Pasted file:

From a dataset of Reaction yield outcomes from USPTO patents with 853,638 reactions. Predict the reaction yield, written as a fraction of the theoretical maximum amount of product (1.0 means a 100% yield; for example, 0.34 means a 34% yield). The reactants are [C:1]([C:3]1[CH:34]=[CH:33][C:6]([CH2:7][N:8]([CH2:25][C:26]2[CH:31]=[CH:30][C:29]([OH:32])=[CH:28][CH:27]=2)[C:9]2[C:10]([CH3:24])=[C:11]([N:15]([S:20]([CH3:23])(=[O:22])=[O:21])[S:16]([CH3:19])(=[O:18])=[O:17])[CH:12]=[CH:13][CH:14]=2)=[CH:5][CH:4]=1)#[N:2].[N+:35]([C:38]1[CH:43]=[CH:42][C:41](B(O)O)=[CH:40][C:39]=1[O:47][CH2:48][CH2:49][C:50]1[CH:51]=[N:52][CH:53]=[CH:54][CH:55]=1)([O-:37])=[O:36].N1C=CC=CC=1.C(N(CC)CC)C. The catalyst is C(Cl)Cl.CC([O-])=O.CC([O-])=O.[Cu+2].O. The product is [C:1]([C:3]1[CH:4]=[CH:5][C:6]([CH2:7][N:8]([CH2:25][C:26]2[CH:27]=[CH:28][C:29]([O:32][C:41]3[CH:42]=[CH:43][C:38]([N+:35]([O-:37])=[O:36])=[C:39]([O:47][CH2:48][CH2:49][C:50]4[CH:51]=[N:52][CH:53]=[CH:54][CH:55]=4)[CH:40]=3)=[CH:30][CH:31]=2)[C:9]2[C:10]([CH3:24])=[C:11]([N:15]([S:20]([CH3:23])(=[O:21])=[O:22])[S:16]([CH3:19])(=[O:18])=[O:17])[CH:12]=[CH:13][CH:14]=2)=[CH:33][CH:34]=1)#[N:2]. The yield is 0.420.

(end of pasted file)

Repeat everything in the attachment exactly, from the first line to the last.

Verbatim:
From a dataset of Reaction yield outcomes from USPTO patents with 853,638 reactions. Predict the reaction yield, written as a fraction of the theoretical maximum amount of product (1.0 means a 100% yield; for example, 0.34 means a 34% yield). The reactants are [C:1]([C:3]1[CH:34]=[CH:33][C:6]([CH2:7][N:8]([CH2:25][C:26]2[CH:31]=[CH:30][C:29]([OH:32])=[CH:28][CH:27]=2)[C:9]2[C:10]([CH3:24])=[C:11]([N:15]([S:20]([CH3:23])(=[O:22])=[O:21])[S:16]([CH3:19])(=[O:18])=[O:17])[CH:12]=[CH:13][CH:14]=2)=[CH:5][CH:4]=1)#[N:2].[N+:35]([C:38]1[CH:43]=[CH:42][C:41](B(O)O)=[CH:40][C:39]=1[O:47][CH2:48][CH2:49][C:50]1[CH:51]=[N:52][CH:53]=[CH:54][CH:55]=1)([O-:37])=[O:36].N1C=CC=CC=1.C(N(CC)CC)C. The catalyst is C(Cl)Cl.CC([O-])=O.CC([O-])=O.[Cu+2].O. The product is [C:1]([C:3]1[CH:4]=[CH:5][C:6]([CH2:7][N:8]([CH2:25][C:26]2[CH:27]=[CH:28][C:29]([O:32][C:41]3[CH:42]=[CH:43][C:38]([N+:35]([O-:37])=[O:36])=[C:39]([O:47][CH2:48][CH2:49][C:50]4[CH:51]=[N:52][CH:53]=[CH:54][CH:55]=4)[CH:40]=3)=[CH:30][CH:31]=2)[C:9]2[C:10]([CH3:24])=[C:11]([N:15]([S:20]([CH3:23])(=[O:21])=[O:22])[S:16]([CH3:19])(=[O:18])=[O:17])[CH:12]=[CH:13][CH:14]=2)=[CH:33][CH:34]=1)#[N:2]. The yield is 0.420.